Who owns my Twitter or Facebook account if I use it for both personal and professional use? Does my employer own that content or have a say in what I write?

That is an excellent question. If you don’t already know the answer, then neither do I.

I’m only partly joking in my response. There are a couple of cases on this very topic pending. The opinions so far seem to indicate that the outcomes will be very fact-specific. What representations were made? Does the employee handbook contain relevant terms? Is there an agreement between the parties? What uses were permitted — or required — during employment? Thus, there is no clear-cut answer. Employers or employees who are concerned about this issue should attempt to spell out an agreement clearly at the outset so that problems don’t arise later.

Should I have the same Twitter handle for my personal and professional use (as a reporter)?

This really depends on ethical and business considerations more than legal ones. Does your employer want to own your professional account? Then you might want a separate personal one. Do you want to tweet about topics that might seem unprofessional? Keep two accounts. Or rethink the wisdom of those tweets. However, some may find it easier and preferable to maintain one account. Either way. But if you are concerned with ownership of the account, make a clear deal with your employer before you rely on a presumption that you own it.

Can I libel someone on Twitter or Facebook? If I delete it right away, does it count?

Yes. Libel does not depend on the medium used. And, immediate deletion does not take away the libel, although it might make the claim more difficult to prove and would minimize damages.

More of an ethical question, but do I have to be careful who I follow on Twitter in case it shows bias? Likewise, if a source wants to friend me on Facebook and I accept, is that seen as bias?

Whether it is *seen* as bias is a different issue than whether it truly indicates bias. I think that most people who actually use Twitter understand that following someone means only that you have some reason to follow them; it says nothing about approval, disapproval or any other motive or mindset. Similarly, being a “friend” or “connection” on Facebook or LinkedIn doesn’t have an inherent meaning. Some people only connect to truly close friends, and others will accept any friend request. If a critic wishes to create a scandal out of nothing more than a social media connection, I would think that effort would reflect more poorly on the critic’s lack of critical thinking skills than it does on the reporter. That said, you should still be careful. There are thorny ethical issues involved. It may be wise to avoid connecting with a source if it would reveal the fact that someone was your source. Or, if you are covering a trial, do not friend the judge or a juror during that trial. (You particularly want to avoid any appearance of jury tampering.) And, you might be wary of creating an appearance of a conflict by friending the subject of a story. But all these determinations have to be made on a case by case basis, and you should probably consult with an editor or journalism ethics expert if you find yourself in a delicate situation.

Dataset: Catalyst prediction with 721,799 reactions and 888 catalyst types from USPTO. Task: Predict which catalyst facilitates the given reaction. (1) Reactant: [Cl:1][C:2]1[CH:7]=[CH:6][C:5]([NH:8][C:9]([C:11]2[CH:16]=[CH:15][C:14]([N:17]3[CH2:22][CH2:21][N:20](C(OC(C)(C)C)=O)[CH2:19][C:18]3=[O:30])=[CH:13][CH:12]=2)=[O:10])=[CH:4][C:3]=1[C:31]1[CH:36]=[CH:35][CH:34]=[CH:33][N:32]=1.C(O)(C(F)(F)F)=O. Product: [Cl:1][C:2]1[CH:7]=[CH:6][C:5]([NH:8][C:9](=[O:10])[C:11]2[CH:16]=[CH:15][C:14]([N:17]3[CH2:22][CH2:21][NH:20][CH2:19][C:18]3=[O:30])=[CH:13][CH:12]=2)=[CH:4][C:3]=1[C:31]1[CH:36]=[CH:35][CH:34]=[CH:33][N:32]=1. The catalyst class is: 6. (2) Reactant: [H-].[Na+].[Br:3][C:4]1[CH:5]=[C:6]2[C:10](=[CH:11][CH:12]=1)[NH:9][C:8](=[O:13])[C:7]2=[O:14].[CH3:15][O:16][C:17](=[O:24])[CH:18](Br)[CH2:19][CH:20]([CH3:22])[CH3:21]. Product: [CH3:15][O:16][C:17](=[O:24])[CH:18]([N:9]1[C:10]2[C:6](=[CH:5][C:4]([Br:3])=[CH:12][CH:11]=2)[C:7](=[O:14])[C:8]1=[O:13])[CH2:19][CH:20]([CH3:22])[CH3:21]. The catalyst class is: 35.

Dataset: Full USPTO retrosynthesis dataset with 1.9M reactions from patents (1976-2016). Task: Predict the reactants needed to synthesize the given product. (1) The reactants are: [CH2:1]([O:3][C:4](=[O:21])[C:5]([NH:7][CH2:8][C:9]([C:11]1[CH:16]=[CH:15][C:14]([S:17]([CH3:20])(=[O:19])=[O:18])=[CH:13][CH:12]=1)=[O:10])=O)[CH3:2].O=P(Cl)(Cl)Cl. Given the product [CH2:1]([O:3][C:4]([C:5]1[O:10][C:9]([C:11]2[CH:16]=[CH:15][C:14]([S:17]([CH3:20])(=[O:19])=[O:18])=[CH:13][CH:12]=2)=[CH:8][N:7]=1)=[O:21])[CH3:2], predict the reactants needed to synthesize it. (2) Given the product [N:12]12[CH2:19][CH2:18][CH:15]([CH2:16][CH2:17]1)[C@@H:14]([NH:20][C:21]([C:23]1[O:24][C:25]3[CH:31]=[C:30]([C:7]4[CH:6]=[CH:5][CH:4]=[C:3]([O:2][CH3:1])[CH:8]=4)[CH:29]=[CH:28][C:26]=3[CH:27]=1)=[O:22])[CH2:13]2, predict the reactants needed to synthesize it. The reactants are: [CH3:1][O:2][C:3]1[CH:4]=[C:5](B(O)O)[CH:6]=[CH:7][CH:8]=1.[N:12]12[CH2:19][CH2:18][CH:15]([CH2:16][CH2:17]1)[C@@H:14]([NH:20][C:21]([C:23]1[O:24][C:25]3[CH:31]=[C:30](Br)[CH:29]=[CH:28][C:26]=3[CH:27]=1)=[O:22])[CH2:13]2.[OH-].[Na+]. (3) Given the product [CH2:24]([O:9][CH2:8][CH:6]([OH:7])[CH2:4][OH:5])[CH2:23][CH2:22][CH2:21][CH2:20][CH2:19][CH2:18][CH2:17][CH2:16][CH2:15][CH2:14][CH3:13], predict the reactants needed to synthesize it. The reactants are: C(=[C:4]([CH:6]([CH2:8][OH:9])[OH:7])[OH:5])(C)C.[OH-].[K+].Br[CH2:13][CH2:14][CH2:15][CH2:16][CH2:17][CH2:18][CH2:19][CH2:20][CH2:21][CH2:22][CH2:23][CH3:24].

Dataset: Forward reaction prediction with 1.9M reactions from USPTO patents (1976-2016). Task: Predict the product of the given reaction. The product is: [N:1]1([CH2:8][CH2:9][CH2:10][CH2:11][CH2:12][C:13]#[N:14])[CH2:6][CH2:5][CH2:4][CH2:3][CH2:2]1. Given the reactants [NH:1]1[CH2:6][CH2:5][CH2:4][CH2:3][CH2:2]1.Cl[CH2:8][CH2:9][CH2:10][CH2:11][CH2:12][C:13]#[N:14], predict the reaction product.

If I contact someone via Twitter for a story, do I have to identify myself as a reporter or is it assumed if my Twitter account makes it clear that I am?

Do not assume that any random person you contact will know that you are a reporter. Even if you think it’s obvious. People can be oblivious. The principles of journalism ethics typically require that a reporter identify him/herself as such, and that’s a valid principle regardless of the medium in which you are operating.

Legally, how much responsibility do I have in verifying that someone’s Twitter or Facebook account is really theirs?

I have to admit, I’m not entirely certain what scenario this question is premised upon. But I guess I would say that you probably would have as much responsibility to verify that as you would any other fact you are reporting.

Is there anything else that you think journalists should understand about Twitter and Facebook and using social media professionally?

The main takeaway should be that social media is not really different from any other method of communication. The same legal issues arise, the same principles apply.